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Tuesday, 16 July, 2002, 10:57 GMT 11:57 UK
South Africa's army 'unfit'
South African soldier
South Africa's army has stopped recruiting
Most of South Africa's army is either too unfit or too old to be operationally deployed, according to a parliamentary report.

Only 3,000 out of 76,000 soldiers could be deployed and only four tanks could be used in action, according to a briefing by the defence department.

The chairperson of the parliamentary portfolio committee on defence, Thandi Modise, has called on the defence minister to present a plan to remedy the situation within three months, according to the Sunday Independent newspaper.

South Africa's antique army
Only 3,000 of 76,000 troops can be deployed operationally
Only four out of 168 tanks are operational
The air force usually runs out of fuel in September
Seven out of 10 deaths in the army are Aids-related
Training has been stopped
Military analyst Herman Hannekom of the Africa Institute knows the contents of the report and told BBC News Online that it should start a national debate and the defence force should go back to the drawing board.

Among the examples of the defence force's plight presented to the committee was the possibility that up to 60% of soldiers could be HIV positive.

The army has estimated the infection rate at between 17 and 23% but the briefing document quoted an unnamed medical specialist at a military hospital as saying that six out of every ten soldiers admitted to hospital tested positive for HIV.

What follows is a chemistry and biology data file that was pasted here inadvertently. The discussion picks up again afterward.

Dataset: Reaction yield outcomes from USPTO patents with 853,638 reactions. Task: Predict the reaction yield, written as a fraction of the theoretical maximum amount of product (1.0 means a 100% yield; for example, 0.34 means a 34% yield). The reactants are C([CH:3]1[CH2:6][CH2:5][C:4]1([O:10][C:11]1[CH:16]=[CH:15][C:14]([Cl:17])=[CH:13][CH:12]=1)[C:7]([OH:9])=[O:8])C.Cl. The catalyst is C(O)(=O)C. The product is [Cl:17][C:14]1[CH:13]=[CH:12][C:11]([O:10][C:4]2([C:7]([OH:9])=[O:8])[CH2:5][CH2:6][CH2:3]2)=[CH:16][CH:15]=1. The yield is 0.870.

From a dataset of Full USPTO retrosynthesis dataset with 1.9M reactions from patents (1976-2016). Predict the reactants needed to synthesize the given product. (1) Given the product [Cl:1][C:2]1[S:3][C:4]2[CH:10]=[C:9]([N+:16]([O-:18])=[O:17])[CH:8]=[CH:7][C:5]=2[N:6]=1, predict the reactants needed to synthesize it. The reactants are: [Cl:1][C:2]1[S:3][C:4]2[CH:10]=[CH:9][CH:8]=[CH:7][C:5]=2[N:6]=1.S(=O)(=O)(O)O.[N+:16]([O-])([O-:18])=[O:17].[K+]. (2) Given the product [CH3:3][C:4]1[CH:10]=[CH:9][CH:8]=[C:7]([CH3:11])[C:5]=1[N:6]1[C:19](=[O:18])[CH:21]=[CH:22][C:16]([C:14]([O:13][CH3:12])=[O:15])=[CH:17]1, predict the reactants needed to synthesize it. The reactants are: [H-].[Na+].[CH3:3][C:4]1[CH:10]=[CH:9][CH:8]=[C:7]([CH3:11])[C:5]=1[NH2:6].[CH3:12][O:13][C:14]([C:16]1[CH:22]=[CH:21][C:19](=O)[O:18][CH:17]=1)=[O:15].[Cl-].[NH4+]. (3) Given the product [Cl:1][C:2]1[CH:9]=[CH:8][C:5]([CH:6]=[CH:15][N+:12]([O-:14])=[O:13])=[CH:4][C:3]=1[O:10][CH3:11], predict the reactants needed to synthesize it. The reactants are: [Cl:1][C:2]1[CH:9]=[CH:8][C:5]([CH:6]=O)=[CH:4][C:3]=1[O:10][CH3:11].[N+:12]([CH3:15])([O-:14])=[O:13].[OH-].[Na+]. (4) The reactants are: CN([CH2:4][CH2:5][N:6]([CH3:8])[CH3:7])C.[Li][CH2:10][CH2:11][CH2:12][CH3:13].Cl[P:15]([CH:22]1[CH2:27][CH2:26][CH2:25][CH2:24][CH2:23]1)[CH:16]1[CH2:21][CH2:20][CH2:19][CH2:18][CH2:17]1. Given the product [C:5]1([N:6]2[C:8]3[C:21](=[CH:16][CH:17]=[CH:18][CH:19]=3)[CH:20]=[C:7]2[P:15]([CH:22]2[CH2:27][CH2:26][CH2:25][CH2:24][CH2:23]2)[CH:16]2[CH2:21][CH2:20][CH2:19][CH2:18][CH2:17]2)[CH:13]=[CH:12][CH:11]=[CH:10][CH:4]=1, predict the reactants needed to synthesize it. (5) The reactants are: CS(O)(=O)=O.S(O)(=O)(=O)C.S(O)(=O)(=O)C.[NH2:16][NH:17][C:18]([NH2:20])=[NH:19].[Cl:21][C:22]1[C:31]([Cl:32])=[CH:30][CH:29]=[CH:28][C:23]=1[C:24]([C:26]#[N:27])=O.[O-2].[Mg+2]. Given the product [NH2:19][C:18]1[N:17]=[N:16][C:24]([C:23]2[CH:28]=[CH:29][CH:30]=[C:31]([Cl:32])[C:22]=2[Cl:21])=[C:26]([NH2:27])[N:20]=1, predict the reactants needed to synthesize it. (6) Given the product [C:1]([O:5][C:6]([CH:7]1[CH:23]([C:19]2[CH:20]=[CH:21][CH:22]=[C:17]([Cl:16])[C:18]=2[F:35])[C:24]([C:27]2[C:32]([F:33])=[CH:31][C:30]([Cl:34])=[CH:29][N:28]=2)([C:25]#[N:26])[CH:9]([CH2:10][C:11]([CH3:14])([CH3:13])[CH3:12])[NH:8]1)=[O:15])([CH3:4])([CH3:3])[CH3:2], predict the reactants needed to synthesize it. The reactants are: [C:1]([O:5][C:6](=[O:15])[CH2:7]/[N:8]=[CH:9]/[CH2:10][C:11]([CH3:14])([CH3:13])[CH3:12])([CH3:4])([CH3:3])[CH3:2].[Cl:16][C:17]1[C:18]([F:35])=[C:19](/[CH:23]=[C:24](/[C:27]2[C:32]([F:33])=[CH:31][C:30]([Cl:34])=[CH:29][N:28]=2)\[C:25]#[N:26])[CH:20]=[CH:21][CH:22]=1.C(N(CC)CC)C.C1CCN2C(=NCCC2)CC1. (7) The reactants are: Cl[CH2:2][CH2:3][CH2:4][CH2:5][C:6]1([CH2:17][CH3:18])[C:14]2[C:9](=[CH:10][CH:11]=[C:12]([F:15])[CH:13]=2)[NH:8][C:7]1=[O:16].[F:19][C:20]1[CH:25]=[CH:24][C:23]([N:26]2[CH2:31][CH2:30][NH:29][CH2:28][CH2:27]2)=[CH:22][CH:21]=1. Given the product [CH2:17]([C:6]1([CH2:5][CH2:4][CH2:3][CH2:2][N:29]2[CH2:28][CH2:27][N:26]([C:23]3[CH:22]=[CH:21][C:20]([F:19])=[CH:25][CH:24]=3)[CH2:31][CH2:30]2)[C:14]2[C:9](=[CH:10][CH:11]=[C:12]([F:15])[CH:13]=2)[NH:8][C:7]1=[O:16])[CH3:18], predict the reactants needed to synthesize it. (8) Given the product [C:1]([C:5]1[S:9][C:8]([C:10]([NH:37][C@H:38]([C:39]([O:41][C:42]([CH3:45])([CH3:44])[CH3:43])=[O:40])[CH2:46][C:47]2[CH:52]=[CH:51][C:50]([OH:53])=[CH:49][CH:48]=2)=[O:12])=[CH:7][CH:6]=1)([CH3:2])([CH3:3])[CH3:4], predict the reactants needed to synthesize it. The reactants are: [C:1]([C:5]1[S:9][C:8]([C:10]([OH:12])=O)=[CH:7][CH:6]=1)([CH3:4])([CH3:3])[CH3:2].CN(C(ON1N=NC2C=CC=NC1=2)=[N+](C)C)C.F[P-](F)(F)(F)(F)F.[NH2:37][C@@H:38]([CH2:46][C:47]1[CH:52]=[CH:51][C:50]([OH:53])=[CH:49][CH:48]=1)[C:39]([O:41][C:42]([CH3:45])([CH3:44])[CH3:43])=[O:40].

Seven out of every ten deaths in the armed forces are Aids related, the parliamentary committee was told.

But Mr Hannekom said that the problem with estimating the HIV rate was that "honest statistics" were not available.

Too many generals

The department of defence has not said why so many troops are unfit or too old for operational service.

A department spokesman told BBC News Online that a press conference would be held on Tuesday to give its response to the report.

The briefing said that many soldiers were aged between 32 and 36.

President Thabo Mbeki
South Africa's president needs to look at his army

An opposition spokesperson on defence, Roy Jankielsohn of the Democratic Alliance, said that the usual age of an infantryman was between 18 and 22. Many soldiers were therefore too old for operational deployment.

The army stopped recruiting in 1994 when the armed wings of the African National Congress (ANC) and Pan-Africanist Congress (PAC) were integrated into the defence force, according to Mr Jankielsohn.

It is not only the age and medical state of soldiers that presented a problem, the report detailed.

Only four out of 168 Olifant tanks and eight of 242 Rooikat armoured cars were operational.

The air force was reportedly short of fuel and usually ran out of fuel by September each year.

MPs were also told that the army was "top-heavy" with one general for every 293 men compared with one to 2,000 men in the United States army.

See also:

05 Dec 01 | Business
04 Oct 01 | Africa
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